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July 11, 2018

Bucks County man gets five to 10 years for shooting 16-year-old in chest with air rifle

Prosecutors say the victim is lucky to be alive

Crime and Courts Bucks County
James Stanley Photo courtesy/Bucks County District Attorney's Office

James Stanley was sentenced to five to 10 years in prison this week for aggravated assault.

A Bucks County man has been sentenced to five to 10 years in prison for shooting a 16-year-old in the chest with an air rifle. 

A judge told James Stanley, 28, of Bristol Borough, she was prepared to give him a maximum sentence for the crime because he showed "no empathy or sympathy or remorse to [the victim].”

Investigators discovered Stanley had shot the 16-year-old girl, a friend of his younger sister, in his Bucks County living room inexplicably while the two girls were looking at concert tickets on the couch, according to the Bucks County District Attorney's Office. 

Initially, Stanley had lied to officers, alleging he was shooting at targets in the backyard when a pellet ricocheted off a fence and struck the victim. He later admitted to enlisting members of the family to repeat the lie.

“I yelled, 'Don’t shoot me,' and he pulled the trigger and laughed at me as I was gasping for air,” the victim wrote in a statement that was read in court by the girl’s grandmother during a sentencing on July 5.

The victim was taken to Lower Bucks Hospital, where investigators found her "lethargic, weak and struggling to breathe," a media release said. She was later transferred to the Children's Hospital of Philadelphia because the pellet was found lodged beside her heart.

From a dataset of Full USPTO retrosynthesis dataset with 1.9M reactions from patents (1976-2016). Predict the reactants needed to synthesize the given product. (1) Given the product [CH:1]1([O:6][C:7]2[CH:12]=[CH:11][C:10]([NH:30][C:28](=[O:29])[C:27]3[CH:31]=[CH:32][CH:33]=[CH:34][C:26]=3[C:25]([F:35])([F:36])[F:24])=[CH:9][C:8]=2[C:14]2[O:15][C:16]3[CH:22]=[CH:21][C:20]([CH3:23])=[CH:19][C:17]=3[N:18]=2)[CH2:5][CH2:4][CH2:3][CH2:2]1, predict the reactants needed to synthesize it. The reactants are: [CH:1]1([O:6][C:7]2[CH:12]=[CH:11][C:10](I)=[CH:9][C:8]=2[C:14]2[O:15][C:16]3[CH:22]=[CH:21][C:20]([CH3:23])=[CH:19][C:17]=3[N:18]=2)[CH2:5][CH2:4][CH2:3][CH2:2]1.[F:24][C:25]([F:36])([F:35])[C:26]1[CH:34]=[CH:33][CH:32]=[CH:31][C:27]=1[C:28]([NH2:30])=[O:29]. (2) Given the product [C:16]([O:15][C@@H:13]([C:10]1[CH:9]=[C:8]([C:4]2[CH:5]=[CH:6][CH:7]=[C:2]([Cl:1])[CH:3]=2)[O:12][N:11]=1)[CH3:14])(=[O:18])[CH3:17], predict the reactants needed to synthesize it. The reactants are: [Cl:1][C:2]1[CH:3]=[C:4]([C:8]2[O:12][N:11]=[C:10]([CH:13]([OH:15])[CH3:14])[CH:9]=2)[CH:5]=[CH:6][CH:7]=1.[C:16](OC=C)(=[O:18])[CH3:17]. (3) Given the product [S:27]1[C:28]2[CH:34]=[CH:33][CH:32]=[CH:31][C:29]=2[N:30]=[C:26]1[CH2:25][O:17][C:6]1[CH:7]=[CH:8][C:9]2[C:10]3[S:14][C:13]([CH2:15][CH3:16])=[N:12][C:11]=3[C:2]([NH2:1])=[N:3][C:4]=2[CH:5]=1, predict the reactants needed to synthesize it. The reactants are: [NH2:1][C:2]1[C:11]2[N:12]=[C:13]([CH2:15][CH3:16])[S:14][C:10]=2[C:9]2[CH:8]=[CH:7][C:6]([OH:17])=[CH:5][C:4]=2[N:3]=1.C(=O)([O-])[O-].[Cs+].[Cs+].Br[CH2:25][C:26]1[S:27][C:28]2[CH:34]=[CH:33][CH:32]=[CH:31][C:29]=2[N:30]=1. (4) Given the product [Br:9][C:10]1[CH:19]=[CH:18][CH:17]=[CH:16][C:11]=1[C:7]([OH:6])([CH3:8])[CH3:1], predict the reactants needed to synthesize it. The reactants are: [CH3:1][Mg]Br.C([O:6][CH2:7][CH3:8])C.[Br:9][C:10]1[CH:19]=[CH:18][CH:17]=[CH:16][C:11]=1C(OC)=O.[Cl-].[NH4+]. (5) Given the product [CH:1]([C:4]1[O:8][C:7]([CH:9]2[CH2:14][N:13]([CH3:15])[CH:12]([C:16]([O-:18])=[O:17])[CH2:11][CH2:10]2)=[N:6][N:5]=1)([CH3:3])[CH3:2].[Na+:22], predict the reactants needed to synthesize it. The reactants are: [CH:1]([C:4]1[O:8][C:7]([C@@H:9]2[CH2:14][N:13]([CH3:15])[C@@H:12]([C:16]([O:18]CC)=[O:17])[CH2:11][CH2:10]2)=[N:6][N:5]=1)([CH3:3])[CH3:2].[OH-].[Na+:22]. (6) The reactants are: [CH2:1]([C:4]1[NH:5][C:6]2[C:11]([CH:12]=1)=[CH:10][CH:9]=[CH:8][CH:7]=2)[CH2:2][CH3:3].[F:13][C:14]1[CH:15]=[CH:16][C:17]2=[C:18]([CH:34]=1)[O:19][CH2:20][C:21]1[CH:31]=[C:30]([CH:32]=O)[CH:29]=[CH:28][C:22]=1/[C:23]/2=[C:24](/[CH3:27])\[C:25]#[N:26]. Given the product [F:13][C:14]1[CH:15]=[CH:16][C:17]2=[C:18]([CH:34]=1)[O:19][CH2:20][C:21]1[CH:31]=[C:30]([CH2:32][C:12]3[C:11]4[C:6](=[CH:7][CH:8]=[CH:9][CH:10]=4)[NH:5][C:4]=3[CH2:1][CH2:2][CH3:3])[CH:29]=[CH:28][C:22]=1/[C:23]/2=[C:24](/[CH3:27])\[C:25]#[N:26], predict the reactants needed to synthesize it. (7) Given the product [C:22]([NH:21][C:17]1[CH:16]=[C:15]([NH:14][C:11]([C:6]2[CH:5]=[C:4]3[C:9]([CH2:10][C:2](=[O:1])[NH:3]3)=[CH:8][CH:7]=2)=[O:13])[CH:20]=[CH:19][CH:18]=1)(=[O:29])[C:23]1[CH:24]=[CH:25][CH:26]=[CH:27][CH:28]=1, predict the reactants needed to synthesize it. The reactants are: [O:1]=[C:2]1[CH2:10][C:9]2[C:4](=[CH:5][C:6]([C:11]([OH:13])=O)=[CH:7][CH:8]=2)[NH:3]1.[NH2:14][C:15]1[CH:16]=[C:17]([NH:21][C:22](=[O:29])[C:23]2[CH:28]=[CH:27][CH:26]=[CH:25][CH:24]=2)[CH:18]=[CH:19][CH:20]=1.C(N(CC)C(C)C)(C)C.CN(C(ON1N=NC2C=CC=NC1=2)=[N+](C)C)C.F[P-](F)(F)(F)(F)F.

“I will always be a cardiac patient,” the girl's statement said. “Things I never had to do before are now things I have to do to help me live. Always checking my heart for fluid and making sure that the bullet or pellet didn’t move.”

The pellet remains lodged in the pericardium around her heart, according to the DA's office, so she has "constant heaviness and pain in her chest." 

"She has had to give up many activities, such as riding horses and roller coasters, for fear that a sudden jolt could push the pellet into her heart," a media release said. 

Stanley still maintains that the incident was an accident. 

“I’m a fidgety person,” he said. “We were talking and I guess I was playing with the safety and it went off … I didn’t realize I hit the trigger.”

Prosecutors said the victim is lucky she did not die from the initial shot. 

“The grim reality is that [the victim] could have been murdered that day,” said Deputy District Attorney Thomas C. Gannon. “This could have been a criminal homicide.”